Qualitative Study Highlights the Meaning and Impact of Hearing Voices Groups

Service users in the Netherlands describe what is meaningful about participating in Hearing Voices Groups.


A recent study published in Frontiers in Psychiatry examines the value and meaning derived from participating in Hearing Voices Groups (HVG’s) from the perspective of service users in the Netherlands.

Led by Barbara Schaefer of Parnassia Psychiatric Institute, the research team employed a qualitative approach, conducting 30 interviews with service users across 8 HVG’s in the Netherlands, ranging from urban to rural settings. The findings revealed that what creates the most meaning from HVG’s is peer-to-peer validation, the exchange of information and self-accumulated knowledge, connection and social support, and the opportunity to engage in self-reflection.

Further, a group-level analysis revealed three major factors contributing to participants’ experiences, such as the style of the facilitators and the interaction between group processes and individual processes. Schaefer and her co-authors explain:

“Although similar group processes may take place in other peer-based interventions, it seems that the specific characteristics of HVGs—no attendance limits or obligations, group ownership, and the acceptance of various perspectives on the origin and meaning of the voices heard—optimize these processes and create an ideal context in which voice-hearers benefit in different ways.”

Teenage girl talking about emotions in front of a groupThe first HVG was established in the Netherlands in 1987 to respond to service users longing for a place to express and make sense of their experiences with hearing voices. About 13% of the general population has heard one or more voices during their lifetime. Some are not bothered by the voices, some even see them as helpful, and some people suffer greatly from hearing voices.

HVG sought to fill a gap in care, as a relatively small proportion of voice-hearers will seek professional help. The Hearing Voices Movement that soon followed HVG’s offers an alternative to the traditional biomedical and cognitive-behavioral framework of hearing voices. The authors write:

“HVGs differ from regular psychoeducation and group therapy in that they have a focus on group ownership rather than following a predetermined, guideline-based structure. All HVG participants are considered experts due to their lived experiences. Thus, no single expert exists, and all group members are experts.”

Extant literature shows that non-drug therapies such as HVG are associated with feeling supported, developing coping strategies, improving own understanding of the voice-hearing experience, and boosting self-esteem and confidence. However, the authors point out that the majority of these studies report on relatively small sample sizes.

With an increased focus on recovery-oriented care and social inclusion for severe mental illness, HVG’s hold great potential to meet more of the needs of those who hear voices and are often socially outcasted or untreated.

However, mental healthcare professionals find it difficult to refer people who hear voices to HVG’s due to a lack of clarity about what “evidence-based” contributions these groups offer. This study aimed to fill that gap by gaining insight into the value that participating in HVG’s offers from the perspective of service users.

The lead researcher interviewed 30 service users across 8 different HVG’s in the Netherlands. The interviews consisted of three phases. Participants were first invited to tell about their experiences with HVG, describe possible changes since joining, what they have gained in attending, and what they liked or disliked about the group. The final phase of the interview asked what participants found most important about attending a group and what they would recommend to facilitators starting a new group.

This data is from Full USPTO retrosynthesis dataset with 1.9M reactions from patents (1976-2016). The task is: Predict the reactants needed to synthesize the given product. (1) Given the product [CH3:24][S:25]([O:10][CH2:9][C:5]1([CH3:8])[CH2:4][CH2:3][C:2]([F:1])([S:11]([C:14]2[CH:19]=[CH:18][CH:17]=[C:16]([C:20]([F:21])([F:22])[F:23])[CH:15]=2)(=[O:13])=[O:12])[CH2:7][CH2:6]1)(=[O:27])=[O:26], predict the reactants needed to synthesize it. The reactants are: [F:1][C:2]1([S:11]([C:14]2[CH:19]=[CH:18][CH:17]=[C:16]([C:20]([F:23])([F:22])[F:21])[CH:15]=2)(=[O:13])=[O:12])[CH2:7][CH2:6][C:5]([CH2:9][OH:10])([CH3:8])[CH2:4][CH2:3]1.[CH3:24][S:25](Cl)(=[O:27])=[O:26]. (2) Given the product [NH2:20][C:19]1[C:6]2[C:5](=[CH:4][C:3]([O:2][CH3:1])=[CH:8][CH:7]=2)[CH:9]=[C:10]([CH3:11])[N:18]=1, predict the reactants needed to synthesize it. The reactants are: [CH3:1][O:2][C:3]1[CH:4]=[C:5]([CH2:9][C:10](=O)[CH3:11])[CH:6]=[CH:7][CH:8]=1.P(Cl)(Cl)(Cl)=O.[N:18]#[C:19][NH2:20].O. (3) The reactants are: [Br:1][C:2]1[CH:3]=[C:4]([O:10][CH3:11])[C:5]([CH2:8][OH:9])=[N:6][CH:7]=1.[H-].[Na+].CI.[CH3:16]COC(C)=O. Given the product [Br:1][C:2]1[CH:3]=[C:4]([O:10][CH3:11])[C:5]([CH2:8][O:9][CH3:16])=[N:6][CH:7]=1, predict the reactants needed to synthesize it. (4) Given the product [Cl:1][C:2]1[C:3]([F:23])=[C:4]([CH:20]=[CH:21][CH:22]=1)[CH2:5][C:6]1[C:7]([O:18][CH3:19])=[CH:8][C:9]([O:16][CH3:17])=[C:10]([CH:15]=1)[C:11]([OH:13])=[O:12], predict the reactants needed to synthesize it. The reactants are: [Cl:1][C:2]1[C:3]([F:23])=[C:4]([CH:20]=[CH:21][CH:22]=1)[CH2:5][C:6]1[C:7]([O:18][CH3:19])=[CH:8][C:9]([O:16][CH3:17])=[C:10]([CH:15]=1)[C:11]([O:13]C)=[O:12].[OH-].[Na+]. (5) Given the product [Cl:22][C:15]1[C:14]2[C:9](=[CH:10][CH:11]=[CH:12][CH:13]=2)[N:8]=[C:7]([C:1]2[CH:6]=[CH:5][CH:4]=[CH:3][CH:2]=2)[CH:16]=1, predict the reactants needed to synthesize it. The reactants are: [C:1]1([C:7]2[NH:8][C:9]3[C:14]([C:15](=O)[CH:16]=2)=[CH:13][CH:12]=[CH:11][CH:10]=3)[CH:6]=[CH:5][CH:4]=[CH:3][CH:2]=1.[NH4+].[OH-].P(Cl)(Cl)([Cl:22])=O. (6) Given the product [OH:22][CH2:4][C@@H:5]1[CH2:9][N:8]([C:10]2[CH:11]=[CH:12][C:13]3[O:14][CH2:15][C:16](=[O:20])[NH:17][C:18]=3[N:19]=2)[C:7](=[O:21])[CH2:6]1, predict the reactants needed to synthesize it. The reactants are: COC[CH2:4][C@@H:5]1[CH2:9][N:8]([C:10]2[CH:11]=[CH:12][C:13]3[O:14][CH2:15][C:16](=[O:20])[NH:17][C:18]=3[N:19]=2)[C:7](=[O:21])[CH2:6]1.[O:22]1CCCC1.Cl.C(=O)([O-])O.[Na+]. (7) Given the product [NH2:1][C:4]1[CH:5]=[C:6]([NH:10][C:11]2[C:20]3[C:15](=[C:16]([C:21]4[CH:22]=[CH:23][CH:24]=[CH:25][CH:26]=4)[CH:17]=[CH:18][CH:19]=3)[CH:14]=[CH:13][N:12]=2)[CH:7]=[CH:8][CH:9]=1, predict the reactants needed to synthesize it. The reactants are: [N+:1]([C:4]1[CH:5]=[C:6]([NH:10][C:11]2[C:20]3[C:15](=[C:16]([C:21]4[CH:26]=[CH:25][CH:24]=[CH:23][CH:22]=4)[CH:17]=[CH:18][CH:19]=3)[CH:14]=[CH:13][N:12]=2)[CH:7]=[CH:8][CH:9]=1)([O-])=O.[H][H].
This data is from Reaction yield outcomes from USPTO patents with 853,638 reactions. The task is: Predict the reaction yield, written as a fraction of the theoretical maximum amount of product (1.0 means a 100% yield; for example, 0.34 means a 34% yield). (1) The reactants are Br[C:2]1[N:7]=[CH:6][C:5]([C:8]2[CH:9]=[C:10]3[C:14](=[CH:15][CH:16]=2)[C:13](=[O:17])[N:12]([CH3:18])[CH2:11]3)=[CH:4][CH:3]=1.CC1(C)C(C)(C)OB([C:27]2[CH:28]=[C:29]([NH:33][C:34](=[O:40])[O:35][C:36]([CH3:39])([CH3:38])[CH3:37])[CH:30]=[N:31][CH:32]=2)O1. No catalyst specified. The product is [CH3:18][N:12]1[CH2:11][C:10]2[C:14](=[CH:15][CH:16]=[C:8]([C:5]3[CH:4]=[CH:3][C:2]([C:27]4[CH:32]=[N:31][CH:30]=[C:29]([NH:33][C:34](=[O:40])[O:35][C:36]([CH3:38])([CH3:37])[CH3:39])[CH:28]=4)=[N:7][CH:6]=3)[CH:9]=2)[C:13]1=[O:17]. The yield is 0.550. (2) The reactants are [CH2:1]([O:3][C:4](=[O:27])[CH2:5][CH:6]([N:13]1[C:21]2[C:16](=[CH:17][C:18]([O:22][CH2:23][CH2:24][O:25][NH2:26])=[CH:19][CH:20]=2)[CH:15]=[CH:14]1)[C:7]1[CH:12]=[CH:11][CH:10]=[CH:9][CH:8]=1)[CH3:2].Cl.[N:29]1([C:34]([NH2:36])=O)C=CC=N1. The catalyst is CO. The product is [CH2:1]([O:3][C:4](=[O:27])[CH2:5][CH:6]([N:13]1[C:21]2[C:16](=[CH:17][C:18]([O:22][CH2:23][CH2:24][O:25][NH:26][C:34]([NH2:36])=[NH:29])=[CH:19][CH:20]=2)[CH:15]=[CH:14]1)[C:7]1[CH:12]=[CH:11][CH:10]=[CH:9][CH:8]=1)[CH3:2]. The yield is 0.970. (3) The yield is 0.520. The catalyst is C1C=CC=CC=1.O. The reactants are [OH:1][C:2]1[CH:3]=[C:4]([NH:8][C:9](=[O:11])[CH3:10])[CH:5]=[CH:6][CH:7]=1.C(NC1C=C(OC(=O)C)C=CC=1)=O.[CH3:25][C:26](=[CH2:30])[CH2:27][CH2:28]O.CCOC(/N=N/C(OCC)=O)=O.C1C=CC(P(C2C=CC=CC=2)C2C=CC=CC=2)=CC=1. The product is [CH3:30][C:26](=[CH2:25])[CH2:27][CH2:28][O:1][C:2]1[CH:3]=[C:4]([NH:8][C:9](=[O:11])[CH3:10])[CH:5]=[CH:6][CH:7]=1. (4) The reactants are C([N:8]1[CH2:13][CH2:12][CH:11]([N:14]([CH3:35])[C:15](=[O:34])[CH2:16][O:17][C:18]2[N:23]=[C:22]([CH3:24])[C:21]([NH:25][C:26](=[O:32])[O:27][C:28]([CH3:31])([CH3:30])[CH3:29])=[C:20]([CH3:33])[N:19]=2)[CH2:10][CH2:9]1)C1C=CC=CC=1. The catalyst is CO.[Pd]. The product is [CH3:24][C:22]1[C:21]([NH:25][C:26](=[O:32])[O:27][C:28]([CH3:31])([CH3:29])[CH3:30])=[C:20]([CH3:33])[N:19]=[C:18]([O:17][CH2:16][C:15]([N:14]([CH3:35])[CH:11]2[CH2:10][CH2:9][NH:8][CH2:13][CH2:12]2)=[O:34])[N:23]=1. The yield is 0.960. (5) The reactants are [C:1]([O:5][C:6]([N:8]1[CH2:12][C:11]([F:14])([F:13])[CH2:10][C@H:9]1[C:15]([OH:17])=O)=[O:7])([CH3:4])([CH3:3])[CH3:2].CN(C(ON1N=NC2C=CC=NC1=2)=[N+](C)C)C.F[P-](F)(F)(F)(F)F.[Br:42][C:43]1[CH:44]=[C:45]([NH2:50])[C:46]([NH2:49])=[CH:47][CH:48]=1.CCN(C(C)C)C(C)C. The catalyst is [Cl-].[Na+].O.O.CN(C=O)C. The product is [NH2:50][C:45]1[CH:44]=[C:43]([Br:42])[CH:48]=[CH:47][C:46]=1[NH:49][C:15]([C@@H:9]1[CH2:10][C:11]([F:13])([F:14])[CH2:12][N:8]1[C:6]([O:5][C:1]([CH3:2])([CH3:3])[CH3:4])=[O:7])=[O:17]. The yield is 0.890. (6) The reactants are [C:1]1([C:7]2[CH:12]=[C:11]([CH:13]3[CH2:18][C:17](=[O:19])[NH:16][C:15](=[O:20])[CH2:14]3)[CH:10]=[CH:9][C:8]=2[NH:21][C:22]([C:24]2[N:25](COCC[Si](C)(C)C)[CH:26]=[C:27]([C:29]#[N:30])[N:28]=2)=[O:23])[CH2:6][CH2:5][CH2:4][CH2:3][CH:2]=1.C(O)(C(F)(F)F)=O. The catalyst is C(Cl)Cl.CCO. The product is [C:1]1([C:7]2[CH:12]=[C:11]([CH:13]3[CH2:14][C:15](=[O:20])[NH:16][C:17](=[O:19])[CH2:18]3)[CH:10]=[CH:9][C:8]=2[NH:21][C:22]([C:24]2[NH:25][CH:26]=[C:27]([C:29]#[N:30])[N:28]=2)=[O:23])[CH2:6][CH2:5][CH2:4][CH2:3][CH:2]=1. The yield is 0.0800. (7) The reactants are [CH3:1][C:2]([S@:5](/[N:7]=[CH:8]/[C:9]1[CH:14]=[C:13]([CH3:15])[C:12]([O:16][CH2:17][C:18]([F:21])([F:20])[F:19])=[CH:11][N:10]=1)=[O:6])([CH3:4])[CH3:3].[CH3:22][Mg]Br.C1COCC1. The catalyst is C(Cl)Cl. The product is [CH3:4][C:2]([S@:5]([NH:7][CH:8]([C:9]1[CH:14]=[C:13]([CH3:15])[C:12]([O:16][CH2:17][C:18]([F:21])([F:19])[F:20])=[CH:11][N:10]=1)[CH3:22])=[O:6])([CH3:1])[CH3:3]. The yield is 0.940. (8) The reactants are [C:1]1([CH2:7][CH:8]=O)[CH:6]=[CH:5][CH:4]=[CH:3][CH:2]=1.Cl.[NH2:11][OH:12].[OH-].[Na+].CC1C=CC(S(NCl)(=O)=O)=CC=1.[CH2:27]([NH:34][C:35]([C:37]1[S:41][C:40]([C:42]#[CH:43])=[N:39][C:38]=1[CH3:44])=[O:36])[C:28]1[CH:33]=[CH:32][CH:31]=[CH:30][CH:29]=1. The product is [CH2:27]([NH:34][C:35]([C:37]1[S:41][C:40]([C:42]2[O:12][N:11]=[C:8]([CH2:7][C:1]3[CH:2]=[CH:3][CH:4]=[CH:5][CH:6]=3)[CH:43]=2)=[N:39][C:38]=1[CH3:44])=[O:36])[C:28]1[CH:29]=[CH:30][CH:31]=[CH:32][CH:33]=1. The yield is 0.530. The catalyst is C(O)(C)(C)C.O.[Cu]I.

Additionally, the authors collected information about the age of onset with hearing voices, the number of years hearing voices, the perceived burden of hearing voices, professional care they have received, and recent psychotropic medication use.

The results of the analysis found that 4 meaningful processes emerged at the individual level, and a group analysis examined what contributes to the group process overall.

Peer to Peer Validation

The non-clinical setting of HVG’s was reported as feeling like a safe space. Before joining the group, many participants did not realize others heard voices, making them feel “different” and “alone.” The authors write:

“Awareness of the existence of HVGs opened a new world of opportunity for the participants: this was an opportunity to break the silence they had found themselves living with for years.”

The peer-to-peer validation encouraged enlightening, liberating, and shame-reducing thoughts for participants. The group was often described as the first place where participants could share without fearing negative consequences, such as being laughed at or concerns of not being taken seriously. One participant powerfully shared:

“So, the hearing voices group is mainly. . . meeting each other and talking about the voices, right. . . That is something special for many people, for me too. That you can just talk about it with others. . . outside of this group, that’s hardly possible. I told a friend about the voices. . . but he doesn’t really understand. These people [in the HVG group] know what it is, and so. . . that makes a big difference. I’ve had many therapists, and they couldn’t handle voices. They didn’t know what to do about it and were not interested. Sometimes we tried. . . but that [their methods] didn’t work out at all. . . So, you remain lonely and alone in that sense.”

A vital component of the group is that many perspectives are accepted and not told they are “wrong” for having their own ideas regarding the origins of the voices. In part, this is accomplished by introducing the group as a peer-led group rather than a therapy group where facilitators and participants are inherently placed in a hierarchy.

Exchanging Information and Sharing Knowledge

While peer-to-peer validation created the safe space to discuss their experiences with hearing voices openly, the content of the discussions often led to valuable exchanging of information and sharing knowledge based on one another’s lived experiences. While professionals and online resources might provide some of this, the nuance of learning from one another about the unique ways that people cope, or have struggled to cope, stimulates the group to actively find new ways of coping or trying out different strategies that may have felt strange to them initially.

As the group progresses, participants who have been dealing successfully with voices for an extended period find meaning out of sharing self-accumulated knowledge with others and “give back” to the group.

Additionally, the fact that participants decide the focus of the group allows for group agency. One participant provided valuable feedback about a facilitator who came to the meeting after looking up videos online about brain scans of people who hear voices. This participant said: